The riding progressively gets worse and worse. The soft sand is un-ridable. In places your front wheel throws up a bow wave that you can see flying past you. The bikes are just sucking, sucking fuel. Even before we enter the doodsakker, I am forced to leave the others behind. I cannot afford the rest stops because it wastes fuel. I feel like shit because I'm useless to the others.

This gives you an idea of where the tide goes to.

Fourty kilometres can be as long as life itself. When you think you've had enough you look back to the horizon and see this.

You look forward to the horizon and see this.

The immense drag on your front wheel, and the fact that you cannot back off the throttle, makes the back wheel step out and try to overtake you now and then. I ride out two successfully, but the third ends in a mini-highside. I land on my back but my left hand still has the clutch lever in a death grip. So the engine doesn't stall and I am saved.

The longer we ride the more intense it gets. The sand is so thick and waterlogged it's hard to believe. At one point the drag pulls me down until I'm in 1st gear with the throttle wound to the stop. The motor don't rev out though. It sits in the fat part of the torque curve. The bike bellows like a wounded animal and it kills me.

It just kills me.

No motor should be abused like this. It goes on for a good hundred metres. And there's nothing you can do. I'm on the pegs, murdering the bike and moving at just above walking pace. If I tap off for just a second I'll be stuck, with no way to get going again. And if I get stuck I get fucked. It turns into a refrain in my head that I can't control: "If you get stuck here, you get fucked here".

It get's worse and worse. No pics were taken when things got wild but this will give you an idea.

We are forced to power down into the wave area after a receding wave in the hope that we'll reach traction before the next wave chases us up into the soft sand again. You have no choice. You plow down into the wet, get traction, pick up speed, and then try and outrun the next wave. If you don't get traction before the next wave hits, you are history. The waves down at the bottom is breaking about a metre and a half high. And in my head it's going: "if you get stuck here you get fucked here" on and on and on and on!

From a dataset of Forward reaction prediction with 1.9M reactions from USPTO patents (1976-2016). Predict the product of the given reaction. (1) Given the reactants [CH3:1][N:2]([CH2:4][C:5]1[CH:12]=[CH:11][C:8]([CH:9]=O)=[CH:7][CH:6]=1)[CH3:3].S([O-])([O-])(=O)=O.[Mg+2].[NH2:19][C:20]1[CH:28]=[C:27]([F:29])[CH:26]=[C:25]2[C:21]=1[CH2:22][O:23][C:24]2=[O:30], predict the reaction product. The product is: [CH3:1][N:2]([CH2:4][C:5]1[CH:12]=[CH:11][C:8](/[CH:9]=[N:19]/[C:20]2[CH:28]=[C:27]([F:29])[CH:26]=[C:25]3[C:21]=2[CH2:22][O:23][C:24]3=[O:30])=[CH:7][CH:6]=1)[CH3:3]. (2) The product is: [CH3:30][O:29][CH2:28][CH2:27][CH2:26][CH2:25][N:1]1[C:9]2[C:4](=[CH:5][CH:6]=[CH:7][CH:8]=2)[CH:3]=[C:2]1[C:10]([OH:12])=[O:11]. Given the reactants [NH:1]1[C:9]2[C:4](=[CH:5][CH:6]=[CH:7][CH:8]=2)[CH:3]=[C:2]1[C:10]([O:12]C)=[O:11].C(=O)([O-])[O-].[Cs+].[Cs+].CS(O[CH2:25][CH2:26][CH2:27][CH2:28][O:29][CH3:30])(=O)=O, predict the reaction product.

There's no way to avoid it. When you're racing the waves, sometimes you are going to lose. You get surf that just rushes in at a speed greater than the limits of grip in turning. So you crash through it. And everytime that you hit that wave at speed you know you're fucking with chance, or fate, call it what you will. And every time you make it, it's not even a relief, because it's gonna happen again, and how lucky can 5 guys expect to be? We're working like our lives depend on it. Which it does.

When you get traction you gun it. You're gonna need the speed soon. I'll be flying at 75 km/h and feel the sand make a grab at my front wheel. Immediately I'll bang down on the seat and lock my arms straight. The next soft patch is bound to be worse and you have no way of visually identifying it, or with what tenacity it's going to grip your front wheel. Flying over the front wheel is staring you in the face (like that ugly stranger you see in the mirror when taking a piss some very late, very drunk night at some dive that you never thought you'll be caught dead in). Yeah, like that.

Whatever mistake you make has the potential to be really serious. Whether you fall, stall, get stuck, misjudge, whatever. I have never ridden like this. It scares me shitless.

And in the end it's fear. Naked fear, but no choice. I'm riding at a risk level that's totally unacceptable. And I try to be liberal about that kind of thing.